Scientific Knowledge, Expertise, and Social Fields
What are the consequences of the growing use of scientific knowledge in new social contexts? My dissertation explores this question through a comparative analysis of science in finance and the culinary arts. Scholars of the professions have long observed the role of specialized knowledge in various fields. But beyond the research on professions, scientific expertise in particular presents new and unique sociological puzzles. How does applying a scientific approach to traditionally nonscientific domains influence the “human element” of these contexts? What role do intuition and creativity play in fields dominated by precise measurement and empirical evidence? Have the collaborative norms of academic science influenced the dynamics of competition and cooperation in fields where scientists are increasingly prevalent? How do existing organizations change to accommodate these new kinds of knowledge? And finally, what are the perceived strengths and limitations of scientific knowledge, and how are these perceptions shaping action and changing fields?
The answers to these questions have broad social implications. In an age of “big data” and rapid technological advance, previously esoteric forms of knowledge have been adapted for use in a wide range of contexts—from medicine, law, and public policy, to music production, baseball scouting, and art authentication. Finance and the culinary arts are two such fields. In the culinary arts, a movement known as “modernist cuisine” has adapted materials and equipment from the biological and chemical sciences for use in a fine dining context. While this movement has generated a host of radical innovations, a new focus on the physiochemical properties of food has also led chefs to eschew traditional culinary principles in favor of a more scientific approach to the creative process. In finance, so-called “quants” with academic training in disciplines such as physics, engineering, and mathematics employ sophisticated quantitative methods and vast data sets to value assets, forecast prices, and assess risk. Today, exotic assets require that even conventional traders have a working knowledge of sophisticated models, while new algorithmic routines effectively translate the trader’s intuition and judgment into measurable parameters to conduct trades at lightning-fast speeds. In both of these fields, there is no doubt that adopting scientific knowledge has enhanced technical capacities. But in the process, there is reason to believe that these shifts also upend longstanding institutions and challenge existing status orders.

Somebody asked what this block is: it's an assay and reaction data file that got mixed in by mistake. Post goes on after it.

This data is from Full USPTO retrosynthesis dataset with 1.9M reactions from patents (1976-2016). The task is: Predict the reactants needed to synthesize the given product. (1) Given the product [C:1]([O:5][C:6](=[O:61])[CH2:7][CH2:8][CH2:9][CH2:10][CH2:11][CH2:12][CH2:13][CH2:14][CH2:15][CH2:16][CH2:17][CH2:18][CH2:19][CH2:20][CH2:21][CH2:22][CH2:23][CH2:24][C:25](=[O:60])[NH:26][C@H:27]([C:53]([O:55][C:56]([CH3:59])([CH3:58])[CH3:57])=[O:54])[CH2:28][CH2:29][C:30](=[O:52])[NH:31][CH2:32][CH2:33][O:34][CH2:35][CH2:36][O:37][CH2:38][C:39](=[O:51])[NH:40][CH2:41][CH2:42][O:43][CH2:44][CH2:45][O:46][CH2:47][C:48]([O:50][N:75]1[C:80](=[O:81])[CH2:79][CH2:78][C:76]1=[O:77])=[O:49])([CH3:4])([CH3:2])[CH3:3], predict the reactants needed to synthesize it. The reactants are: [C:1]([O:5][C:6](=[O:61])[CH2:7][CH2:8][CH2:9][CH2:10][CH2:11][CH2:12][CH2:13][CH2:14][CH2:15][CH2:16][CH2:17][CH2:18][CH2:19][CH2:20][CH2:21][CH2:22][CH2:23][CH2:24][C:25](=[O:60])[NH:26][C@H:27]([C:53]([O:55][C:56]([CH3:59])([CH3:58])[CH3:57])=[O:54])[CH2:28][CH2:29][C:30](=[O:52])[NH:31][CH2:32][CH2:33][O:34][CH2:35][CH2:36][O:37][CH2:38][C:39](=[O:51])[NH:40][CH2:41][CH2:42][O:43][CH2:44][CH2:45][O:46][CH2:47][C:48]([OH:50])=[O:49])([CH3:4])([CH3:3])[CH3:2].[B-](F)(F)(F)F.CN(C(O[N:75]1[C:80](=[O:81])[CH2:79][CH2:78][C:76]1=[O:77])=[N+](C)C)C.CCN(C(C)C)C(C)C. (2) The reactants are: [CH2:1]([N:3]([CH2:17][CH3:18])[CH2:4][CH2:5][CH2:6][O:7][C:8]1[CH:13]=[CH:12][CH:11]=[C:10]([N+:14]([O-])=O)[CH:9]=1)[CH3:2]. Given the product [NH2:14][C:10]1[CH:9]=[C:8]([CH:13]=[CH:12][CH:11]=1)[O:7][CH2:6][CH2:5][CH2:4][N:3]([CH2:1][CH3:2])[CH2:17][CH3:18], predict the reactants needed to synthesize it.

Through a comparative study of modernist cuisine and algorithmic trading in finance, my dissertation explores three main themes. First, I examine how organizations have adapted to the increased presence of scientific professionals, knowledge, and technology. As earlier research has suggested, newly forged ties between previously unrelated fields often produces novel organizational forms and practices. How have the newly strengthened ties with the scientific community influenced finance and the culinary arts? Second, I consider the relationship between local and global communities of expertise. Finance and fine dining both contain critical locals sites, while also being strongly interconnected with actors all around the world. How are knowledge and practices at the local level influenced by, and diffused across, global networks? Finally, I explore the relationship between scientific methods and creativity. Too often, the “scientific” and “creative” are treated as characteristics occupying opposite ends of the spectrum. This project seeks a more nuanced understanding of the roles of individual judgment and creativity in social fields increasingly dominated by precision instruments and data-driven algorithms.